Sunday, February 05, 2006

Polesden Lacy - 5 February 2006

Polesden LacyIt was to the south of London that we journeyed for our Sunday afternoon walk: focused around the National Trust property of Polesden Lacy. Polesden valley

We parked at the nearby town of Westhumble and enjoyed typical English winter countryside vistas as we made our way up the Polesden valley.

We ignored the printed directions and went through the Polesden Lacy grounds, the house being shut for the winter. Exiting the opposite side we rejoined the route for a mile or two along a typical English “hollow”, Hogden Lane. An English Hollow

From there we joined the North Downs Way with expansive, if somewhat hazy, views to the south, on past St Barnabas Church St Barnabas Churchand back to Westhumble past the Chapel ruins that are, judging by the sign, the town motif.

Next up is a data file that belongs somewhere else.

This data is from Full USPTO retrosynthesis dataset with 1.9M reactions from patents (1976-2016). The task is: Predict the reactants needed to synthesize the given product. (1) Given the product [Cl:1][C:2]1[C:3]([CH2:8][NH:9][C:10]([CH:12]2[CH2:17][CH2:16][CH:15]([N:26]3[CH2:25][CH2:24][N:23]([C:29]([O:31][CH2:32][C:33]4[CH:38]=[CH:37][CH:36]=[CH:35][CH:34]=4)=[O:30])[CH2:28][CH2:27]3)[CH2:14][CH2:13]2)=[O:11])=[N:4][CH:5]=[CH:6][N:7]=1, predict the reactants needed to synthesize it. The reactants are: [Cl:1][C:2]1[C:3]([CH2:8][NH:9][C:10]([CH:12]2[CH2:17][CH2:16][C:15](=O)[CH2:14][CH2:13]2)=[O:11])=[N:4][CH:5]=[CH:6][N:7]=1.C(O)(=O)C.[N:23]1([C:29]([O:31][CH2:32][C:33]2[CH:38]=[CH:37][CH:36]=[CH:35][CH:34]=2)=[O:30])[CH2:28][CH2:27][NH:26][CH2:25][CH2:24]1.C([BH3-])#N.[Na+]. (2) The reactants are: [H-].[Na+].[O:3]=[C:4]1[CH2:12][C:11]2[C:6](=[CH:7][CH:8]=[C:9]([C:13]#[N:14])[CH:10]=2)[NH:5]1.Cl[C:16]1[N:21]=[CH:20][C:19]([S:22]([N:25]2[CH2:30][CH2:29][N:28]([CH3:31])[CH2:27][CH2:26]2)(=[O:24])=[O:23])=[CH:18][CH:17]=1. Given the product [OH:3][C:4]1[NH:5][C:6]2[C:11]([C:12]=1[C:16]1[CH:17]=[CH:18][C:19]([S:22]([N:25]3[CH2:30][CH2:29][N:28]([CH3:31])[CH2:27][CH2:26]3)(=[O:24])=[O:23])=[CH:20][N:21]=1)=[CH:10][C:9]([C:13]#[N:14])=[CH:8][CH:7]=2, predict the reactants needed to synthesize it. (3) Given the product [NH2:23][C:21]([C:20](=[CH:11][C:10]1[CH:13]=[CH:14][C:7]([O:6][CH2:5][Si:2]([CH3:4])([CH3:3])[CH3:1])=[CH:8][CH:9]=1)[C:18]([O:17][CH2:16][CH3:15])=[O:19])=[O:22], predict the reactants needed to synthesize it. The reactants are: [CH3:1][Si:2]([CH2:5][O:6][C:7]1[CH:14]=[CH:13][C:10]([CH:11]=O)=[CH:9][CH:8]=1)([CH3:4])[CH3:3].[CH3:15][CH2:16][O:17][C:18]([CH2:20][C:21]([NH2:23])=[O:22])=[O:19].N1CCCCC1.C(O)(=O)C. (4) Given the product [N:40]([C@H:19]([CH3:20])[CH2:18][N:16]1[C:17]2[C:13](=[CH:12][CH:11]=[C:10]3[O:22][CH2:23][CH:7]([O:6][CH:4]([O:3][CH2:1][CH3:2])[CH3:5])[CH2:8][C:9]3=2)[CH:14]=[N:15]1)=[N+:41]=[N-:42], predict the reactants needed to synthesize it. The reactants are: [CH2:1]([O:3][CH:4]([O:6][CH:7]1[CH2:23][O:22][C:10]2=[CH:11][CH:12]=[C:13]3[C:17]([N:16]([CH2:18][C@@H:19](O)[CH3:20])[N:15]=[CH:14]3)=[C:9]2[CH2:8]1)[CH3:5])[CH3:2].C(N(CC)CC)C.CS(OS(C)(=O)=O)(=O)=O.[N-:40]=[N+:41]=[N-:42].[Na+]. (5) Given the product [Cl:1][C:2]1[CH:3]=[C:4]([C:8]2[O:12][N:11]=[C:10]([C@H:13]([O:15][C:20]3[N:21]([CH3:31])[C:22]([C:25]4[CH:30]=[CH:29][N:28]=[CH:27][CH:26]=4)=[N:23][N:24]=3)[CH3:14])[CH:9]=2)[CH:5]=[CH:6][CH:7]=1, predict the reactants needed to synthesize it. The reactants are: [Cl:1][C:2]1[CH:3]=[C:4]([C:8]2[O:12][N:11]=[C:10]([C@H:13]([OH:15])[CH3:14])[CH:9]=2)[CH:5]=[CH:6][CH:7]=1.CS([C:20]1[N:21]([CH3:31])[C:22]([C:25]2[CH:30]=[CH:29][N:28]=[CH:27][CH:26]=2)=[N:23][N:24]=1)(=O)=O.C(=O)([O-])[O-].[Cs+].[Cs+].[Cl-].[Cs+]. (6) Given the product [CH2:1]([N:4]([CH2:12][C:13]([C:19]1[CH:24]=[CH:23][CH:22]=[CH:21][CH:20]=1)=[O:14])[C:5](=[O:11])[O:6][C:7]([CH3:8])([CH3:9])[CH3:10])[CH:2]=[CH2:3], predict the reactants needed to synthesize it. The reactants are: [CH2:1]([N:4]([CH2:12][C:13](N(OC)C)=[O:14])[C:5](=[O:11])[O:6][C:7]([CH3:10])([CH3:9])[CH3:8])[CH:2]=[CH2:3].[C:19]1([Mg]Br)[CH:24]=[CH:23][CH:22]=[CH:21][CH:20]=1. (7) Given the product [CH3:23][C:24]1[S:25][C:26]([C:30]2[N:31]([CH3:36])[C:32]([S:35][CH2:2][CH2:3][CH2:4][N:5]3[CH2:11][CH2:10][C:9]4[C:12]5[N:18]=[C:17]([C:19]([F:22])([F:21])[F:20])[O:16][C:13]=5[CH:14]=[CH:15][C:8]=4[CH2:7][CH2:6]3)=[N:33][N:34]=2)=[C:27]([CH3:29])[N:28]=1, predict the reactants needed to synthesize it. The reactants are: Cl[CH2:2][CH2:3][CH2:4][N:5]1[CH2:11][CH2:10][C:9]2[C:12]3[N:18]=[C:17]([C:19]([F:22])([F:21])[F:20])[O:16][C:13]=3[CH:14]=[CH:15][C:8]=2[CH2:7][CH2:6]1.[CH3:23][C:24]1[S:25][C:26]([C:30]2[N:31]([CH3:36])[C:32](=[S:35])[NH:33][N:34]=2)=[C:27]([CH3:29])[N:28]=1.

Westhumble chapel ruins
As we were not far from the Arbinger villages we went to see the ‘Jack the Westhumble town signHammer’ a mechanised blacksmith that strikes a bell to sound the hours in the village of Arbinger Hammer. Which was named after which, I have no idea.

Nearby is Friday Street, a village that, according to the information, had been compared with Jack the HammerSwitzerland due to its large mill-pond and steep wooded valley. Frankly we weren’t convinced with the Swiss comparison. Nevertheless, it was an attractive pond that we will visit again in the autumn as it should be stunning with the autumn colours reflected.

Mill-pond at Friday StreetThe last stop was Arbinger Common with the old village stocks still there, now with the villagers locked out by a fence rather than locked in. This has been called ‘England’s oldest village’ since evidence of occupation 7000 years ago was discovered nearby in 1950.

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